Having the ability to create different users and give each a different role is one of the most important things within a CMS, you need to be able to control all aspects of the site (super users) and also give other users the ability to control display or content within the site without breaking it.
In our CMS test I will have 6 type of users.
- Super Administrator: Responsible for all the aspects of the site, create/delete/edit/publish/unpublish content, change themes and create or edit other users2. Site Administrator: Responsible for create/delete/edit/publish/unpublish any content from the site, change themes, create or edit other users but is not able to change the layout of the site.3. Author: Creates/edits/publish/unpublish own content.4. Editor: Creates/edits own content but can’t publish the content, they notify the Site Administrator to do so.5. Subscriber: Receives notifications when site content changes and is able to comment on content if content is enabled to receive content.6. Visitor: Access to all content that is published but is not able to edit any part of the site
WordPress and Drupal do a good job in allowing you to create different kind of users and this is where we start to see some separation between the two systems and this might be one of the main reasons why you may choose one after the other but lets see them in detail:
WordPress comes with 5 predefined roles (or user types) and one user, WordPress has a page that explain the roles in great detail but lets see their “Summary of Roles”
- Administrator - Somebody who has access to all the administration features
- Editor - Somebody who can publish posts, manage posts as well as manage other people’s posts, etc.
- Author - Somebody who can publish and manage their own posts
- Contributor - Somebody who can write and manage their posts but not publish posts
- Subscriber - Somebody who can read comments/comment/receive news letters, etc.
This is great specially when you are starting and you want to create your content and define users rather quickly. In the default installation since I was the one installing the software I was automatically added as a site Administrator.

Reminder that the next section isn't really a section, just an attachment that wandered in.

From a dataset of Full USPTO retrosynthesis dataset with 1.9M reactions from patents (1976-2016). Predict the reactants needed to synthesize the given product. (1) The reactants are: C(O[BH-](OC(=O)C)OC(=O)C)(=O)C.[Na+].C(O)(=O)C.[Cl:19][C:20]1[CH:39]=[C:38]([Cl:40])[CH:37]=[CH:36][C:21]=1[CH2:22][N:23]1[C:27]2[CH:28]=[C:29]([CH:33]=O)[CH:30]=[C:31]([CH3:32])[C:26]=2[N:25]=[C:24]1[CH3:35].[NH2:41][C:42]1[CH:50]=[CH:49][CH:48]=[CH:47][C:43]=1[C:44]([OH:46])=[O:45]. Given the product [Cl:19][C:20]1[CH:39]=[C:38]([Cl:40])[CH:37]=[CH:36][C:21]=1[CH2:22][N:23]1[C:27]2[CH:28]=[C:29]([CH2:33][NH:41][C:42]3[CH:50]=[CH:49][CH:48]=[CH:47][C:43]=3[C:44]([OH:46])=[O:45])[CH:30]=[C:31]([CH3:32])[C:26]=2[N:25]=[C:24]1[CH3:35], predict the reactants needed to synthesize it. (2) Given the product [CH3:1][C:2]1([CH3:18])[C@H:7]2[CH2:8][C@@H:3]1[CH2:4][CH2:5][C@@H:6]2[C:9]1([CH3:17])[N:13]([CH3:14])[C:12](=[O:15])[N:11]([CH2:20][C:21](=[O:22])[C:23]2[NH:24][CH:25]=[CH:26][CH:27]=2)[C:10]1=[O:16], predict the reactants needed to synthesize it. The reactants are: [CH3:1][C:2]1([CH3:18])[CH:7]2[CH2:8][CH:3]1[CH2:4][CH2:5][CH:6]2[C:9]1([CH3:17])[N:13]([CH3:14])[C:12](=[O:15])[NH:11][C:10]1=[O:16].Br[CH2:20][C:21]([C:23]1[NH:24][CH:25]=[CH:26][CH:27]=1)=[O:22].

I went ahead and created the different users that we need and with WordPress was a breeze since the roles were already defined as an option.
There was one major issue with the default set up and that is the Administrator role could not be edited in a way that the role was not able to edit the layout of the site. So I still wanted the site administrator to have full control of the site content and users but not to have control of the layout. I am sure I could go into the database and alter this setting by creating a new role and applying new rules but for this experiment I am not going to go that far. I went ahead and did a quick search in Google for a plugin or similar that would allow me to create custom roles and there were about 21,500,000 results on my search (wordpress+custom+roles), so it seems to be some sort of demand for the feature.
Drupal has 2 predefined roles and one user each of the roles are explained within the role’s page:
- Anonymous user: this role is used for users that don’t have a user account or that are not authenticated.
- Authenticated user: this role is automatically granted to all logged in users.
Here is where we start to see a small gap between WordPress and Drupal. Drupal allows you to create custom roles where you can define and alter the different access levels for the users. Drupal starts to show some “muscle” here by giving you different categories for User Management, such as Access rules, Permissions and User settings.
Creating roles has a lot of advantages because you can customize exactly what each user is allowed to see and do, but also you are responsible for what you allow the user to do. It is a good idea to create test accounts that will allow you to see what the new role will be able to access.
One more benefit for Drupal users is that you can customize the different emails that the user is going to recieve when new accounts are created, forgot password, no approval required, awaiting approval, blocked email and deleted email. For many of us this might not seem like a huge benefit but if your CMS is going to have your (or your client’s) personality, it is great to see that you can customize these type of details.
If the administrator creates a new account you have an option to notify to the user of their new account, WordPress doesn’t have this option.
We can see how both systems have their own way of handling user management and it is evident that when it comes down to a robust CMS where you need detailed user management Drupal gives you the flexibility you need. WordPress is the “out-of-the-box” solution that allows you to create predefined users, in a blogging environment this is perfect but for a more complex setup you will need to rely on plugins or hack the software directly.
to be continued (templates)